Researchers consider microorganisms living among the soil and root system to be a major contributor to the reduction. Japonica were planted in larger pots than the ficus, which may account for the lower night reduction rate of the latter. More knowledge of the contributions of microorganisms is cited by the study to be important in further understanding the air purifying potential of plants.
Michael W. Neff | EurekAlert!
Further reports about: > Air Quality > Asthma > Fatsia japonica > Ficus benjamina > Horticultural > Indoor plants > Weeping Fig > allergies > building material > building materials > carpeting > curtains > formaldehyde levels > headache > multiple chemical sensitivity > plywood > sick building syndrome > toxic gas formaldehyde
One gene closer to regenerative therapy for muscular disorders
01.06.2017 | Cincinnati Children's Hospital Medical Center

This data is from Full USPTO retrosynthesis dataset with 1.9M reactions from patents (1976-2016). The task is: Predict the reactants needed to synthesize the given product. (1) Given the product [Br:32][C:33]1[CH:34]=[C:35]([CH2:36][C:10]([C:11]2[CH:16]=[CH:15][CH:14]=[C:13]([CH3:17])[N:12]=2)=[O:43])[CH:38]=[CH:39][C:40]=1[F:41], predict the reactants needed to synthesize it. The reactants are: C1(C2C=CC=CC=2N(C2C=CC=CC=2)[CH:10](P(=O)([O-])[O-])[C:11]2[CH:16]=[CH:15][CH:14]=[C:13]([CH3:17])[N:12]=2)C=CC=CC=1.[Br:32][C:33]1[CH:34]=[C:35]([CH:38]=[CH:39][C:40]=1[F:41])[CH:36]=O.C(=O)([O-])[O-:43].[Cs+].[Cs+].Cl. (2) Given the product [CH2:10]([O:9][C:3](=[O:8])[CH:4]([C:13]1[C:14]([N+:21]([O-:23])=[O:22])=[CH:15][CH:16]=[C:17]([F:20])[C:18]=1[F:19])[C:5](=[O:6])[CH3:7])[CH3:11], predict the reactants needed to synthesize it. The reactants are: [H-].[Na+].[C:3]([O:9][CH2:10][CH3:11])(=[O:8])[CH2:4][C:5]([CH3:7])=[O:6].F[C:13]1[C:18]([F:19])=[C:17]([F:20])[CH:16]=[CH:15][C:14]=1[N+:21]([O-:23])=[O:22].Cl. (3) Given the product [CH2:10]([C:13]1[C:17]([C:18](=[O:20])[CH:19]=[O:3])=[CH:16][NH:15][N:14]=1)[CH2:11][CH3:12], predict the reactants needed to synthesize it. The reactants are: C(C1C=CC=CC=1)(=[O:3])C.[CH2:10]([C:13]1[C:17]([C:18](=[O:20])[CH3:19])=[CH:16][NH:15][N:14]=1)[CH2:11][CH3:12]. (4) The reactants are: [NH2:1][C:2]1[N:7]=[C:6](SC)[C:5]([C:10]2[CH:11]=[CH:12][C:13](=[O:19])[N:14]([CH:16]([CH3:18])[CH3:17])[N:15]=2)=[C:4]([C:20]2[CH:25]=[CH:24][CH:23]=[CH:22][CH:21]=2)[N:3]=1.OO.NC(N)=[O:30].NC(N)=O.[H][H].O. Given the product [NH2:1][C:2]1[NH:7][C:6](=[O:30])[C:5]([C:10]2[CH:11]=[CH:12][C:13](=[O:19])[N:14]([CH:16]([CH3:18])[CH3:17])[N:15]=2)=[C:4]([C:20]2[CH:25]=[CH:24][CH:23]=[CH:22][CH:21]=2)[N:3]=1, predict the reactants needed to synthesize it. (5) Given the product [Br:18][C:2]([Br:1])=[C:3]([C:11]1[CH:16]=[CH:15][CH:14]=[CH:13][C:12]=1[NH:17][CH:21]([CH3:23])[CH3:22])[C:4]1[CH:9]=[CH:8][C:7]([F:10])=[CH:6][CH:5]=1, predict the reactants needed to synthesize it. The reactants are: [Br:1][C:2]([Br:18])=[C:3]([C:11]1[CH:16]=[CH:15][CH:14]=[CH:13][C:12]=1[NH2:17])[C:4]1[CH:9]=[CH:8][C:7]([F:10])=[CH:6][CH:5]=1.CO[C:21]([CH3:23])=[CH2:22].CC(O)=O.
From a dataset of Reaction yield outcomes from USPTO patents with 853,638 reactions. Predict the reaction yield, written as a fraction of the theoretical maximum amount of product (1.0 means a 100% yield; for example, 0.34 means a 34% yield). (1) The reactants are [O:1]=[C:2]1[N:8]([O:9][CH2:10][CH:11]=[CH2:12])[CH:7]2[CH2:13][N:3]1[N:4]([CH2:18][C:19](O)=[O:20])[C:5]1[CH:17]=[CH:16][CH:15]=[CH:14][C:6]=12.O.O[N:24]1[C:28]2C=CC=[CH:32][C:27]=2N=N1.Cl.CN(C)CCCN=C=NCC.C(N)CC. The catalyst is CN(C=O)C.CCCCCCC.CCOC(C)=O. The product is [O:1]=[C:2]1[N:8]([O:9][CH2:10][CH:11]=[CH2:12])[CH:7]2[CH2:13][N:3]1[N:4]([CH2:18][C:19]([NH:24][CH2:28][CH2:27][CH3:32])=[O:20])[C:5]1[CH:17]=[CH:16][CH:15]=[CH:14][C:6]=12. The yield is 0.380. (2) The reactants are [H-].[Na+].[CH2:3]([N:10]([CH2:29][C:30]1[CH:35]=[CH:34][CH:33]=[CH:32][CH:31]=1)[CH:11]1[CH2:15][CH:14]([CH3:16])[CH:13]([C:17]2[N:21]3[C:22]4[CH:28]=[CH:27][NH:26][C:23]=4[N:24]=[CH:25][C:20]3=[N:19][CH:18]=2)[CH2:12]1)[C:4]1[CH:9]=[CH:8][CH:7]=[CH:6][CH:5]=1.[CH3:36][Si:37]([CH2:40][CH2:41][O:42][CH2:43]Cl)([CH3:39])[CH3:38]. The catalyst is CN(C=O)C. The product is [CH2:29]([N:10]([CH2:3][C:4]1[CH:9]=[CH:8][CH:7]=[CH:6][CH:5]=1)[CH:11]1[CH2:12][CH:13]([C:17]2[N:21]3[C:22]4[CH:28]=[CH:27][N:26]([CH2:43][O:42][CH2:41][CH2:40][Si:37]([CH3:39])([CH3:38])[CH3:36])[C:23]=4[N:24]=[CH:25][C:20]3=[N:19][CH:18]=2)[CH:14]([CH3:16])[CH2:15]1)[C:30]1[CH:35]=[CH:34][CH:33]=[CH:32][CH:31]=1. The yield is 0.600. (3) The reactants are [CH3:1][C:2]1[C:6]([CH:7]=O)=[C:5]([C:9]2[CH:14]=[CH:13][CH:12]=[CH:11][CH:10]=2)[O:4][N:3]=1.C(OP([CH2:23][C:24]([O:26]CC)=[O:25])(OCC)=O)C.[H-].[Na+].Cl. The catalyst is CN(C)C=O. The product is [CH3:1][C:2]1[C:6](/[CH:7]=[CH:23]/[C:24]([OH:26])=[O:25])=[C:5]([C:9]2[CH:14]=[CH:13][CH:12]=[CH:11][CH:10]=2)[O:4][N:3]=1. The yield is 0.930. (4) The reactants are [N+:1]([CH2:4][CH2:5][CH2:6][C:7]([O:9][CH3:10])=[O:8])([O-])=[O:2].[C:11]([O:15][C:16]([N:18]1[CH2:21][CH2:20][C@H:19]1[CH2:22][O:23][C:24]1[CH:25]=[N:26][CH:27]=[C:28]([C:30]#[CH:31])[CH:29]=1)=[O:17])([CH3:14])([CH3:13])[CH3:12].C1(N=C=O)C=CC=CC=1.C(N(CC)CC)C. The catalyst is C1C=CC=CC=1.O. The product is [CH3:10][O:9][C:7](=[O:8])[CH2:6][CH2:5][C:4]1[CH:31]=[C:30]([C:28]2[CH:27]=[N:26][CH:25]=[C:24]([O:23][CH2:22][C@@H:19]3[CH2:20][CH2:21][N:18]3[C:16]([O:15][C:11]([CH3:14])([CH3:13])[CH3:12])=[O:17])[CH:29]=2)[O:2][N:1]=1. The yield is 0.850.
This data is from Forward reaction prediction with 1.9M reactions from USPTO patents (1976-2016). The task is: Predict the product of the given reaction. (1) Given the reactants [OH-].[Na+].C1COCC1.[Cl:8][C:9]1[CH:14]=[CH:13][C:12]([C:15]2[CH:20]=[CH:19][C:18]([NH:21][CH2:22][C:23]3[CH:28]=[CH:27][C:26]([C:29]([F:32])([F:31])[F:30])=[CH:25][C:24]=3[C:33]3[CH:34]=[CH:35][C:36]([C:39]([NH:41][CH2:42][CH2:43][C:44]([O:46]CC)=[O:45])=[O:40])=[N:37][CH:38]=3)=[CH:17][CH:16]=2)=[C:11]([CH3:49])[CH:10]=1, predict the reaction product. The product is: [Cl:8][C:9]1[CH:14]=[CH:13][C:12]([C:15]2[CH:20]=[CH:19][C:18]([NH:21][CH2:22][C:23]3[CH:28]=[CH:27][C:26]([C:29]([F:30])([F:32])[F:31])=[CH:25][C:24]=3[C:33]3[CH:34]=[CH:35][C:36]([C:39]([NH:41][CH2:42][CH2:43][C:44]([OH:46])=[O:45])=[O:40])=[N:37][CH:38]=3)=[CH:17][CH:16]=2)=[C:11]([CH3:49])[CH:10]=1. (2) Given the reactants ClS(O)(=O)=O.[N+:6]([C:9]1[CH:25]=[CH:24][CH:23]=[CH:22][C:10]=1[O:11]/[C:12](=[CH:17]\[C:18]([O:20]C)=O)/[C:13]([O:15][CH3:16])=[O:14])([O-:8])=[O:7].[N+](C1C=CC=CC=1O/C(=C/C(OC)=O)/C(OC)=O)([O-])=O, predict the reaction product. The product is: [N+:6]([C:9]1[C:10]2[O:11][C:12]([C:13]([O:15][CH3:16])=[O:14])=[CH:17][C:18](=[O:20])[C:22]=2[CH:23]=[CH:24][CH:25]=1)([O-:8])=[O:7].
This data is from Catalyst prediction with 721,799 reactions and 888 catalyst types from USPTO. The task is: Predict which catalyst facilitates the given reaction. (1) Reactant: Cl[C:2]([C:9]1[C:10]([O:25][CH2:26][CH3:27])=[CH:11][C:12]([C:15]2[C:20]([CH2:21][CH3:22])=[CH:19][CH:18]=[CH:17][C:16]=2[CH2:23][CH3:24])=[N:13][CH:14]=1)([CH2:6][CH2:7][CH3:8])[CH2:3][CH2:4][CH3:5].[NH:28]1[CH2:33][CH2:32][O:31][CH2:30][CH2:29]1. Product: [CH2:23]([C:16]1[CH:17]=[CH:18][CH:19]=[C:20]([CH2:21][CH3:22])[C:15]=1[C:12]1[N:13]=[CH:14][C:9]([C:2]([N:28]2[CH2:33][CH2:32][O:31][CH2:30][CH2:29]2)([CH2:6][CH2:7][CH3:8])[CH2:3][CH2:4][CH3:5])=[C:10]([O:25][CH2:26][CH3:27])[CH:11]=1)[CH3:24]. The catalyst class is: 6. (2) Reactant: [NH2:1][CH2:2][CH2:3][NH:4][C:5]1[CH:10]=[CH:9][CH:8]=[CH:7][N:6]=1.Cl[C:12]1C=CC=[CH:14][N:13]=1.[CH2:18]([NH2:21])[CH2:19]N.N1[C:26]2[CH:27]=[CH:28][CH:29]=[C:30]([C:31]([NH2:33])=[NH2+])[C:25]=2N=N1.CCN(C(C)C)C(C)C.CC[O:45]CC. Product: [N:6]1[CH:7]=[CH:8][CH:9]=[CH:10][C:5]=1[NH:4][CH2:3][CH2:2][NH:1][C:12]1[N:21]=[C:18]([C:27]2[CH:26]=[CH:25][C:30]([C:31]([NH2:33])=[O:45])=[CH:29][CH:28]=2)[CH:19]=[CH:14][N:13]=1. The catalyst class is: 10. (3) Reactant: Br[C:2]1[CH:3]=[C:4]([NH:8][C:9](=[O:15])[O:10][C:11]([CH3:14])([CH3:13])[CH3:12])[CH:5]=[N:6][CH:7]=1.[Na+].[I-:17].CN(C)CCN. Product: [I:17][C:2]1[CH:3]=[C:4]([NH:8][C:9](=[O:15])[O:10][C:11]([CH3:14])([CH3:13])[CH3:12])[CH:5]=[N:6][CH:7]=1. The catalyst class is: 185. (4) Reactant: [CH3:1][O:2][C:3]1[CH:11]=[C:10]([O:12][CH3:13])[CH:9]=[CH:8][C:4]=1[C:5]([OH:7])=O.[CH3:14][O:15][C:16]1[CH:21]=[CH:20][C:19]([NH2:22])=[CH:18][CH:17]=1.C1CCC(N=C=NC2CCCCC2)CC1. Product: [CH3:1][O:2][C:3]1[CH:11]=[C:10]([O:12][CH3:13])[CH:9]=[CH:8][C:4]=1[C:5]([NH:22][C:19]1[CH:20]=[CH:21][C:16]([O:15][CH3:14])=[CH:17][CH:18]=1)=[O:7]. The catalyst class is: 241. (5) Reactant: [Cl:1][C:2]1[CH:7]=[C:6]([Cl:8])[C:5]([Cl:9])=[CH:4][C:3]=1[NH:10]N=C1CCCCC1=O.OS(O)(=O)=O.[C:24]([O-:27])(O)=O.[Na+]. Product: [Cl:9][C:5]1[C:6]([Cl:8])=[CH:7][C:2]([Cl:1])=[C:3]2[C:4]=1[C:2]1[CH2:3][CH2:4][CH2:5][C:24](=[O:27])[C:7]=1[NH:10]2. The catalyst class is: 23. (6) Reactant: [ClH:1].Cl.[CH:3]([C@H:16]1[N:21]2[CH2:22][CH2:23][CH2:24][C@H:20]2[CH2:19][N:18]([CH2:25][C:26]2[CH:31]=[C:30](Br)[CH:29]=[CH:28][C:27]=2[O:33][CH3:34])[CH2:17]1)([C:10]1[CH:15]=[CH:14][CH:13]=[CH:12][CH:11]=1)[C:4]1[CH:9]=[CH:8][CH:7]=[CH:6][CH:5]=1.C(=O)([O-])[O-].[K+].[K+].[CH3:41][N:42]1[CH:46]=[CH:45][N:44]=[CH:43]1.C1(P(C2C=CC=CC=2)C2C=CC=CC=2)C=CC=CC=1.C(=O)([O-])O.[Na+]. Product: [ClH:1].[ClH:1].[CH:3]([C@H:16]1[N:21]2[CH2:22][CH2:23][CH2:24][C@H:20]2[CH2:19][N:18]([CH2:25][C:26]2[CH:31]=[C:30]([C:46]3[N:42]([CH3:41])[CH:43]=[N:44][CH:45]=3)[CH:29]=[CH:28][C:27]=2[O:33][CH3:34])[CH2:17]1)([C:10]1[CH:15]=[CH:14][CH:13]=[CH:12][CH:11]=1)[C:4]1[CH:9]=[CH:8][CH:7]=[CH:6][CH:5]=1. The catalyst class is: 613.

The gut microbiota plays a key role in treatment with classic diabetes medication
01.06.2017 | University of Gothenburg
Heatwaves in the Arctic, longer periods of vegetation in Europe, severe floods in West Africa – starting in 2021, scientists want to explore the emissions of the greenhouse gas methane with the German-French satellite MERLIN. This is made possible by a new robust laser system of the Fraunhofer Institute for Laser Technology ILT in Aachen, which achieves unprecedented measurement accuracy.
Methane is primarily the result of the decomposition of organic matter. The gas has a 25 times greater warming potential than carbon dioxide, but is not as...
Hydrogen is regarded as the energy source of the future: It is produced with solar power and can be used to generate heat and electricity in fuel cells. Empa researchers have now succeeded in decoding the movement of hydrogen ions in crystals – a key step towards more efficient energy conversion in the hydrogen industry of tomorrow.
As charge carriers, electrons and ions play the leading role in electrochemical energy storage devices and converters such as batteries and fuel cells. Proton...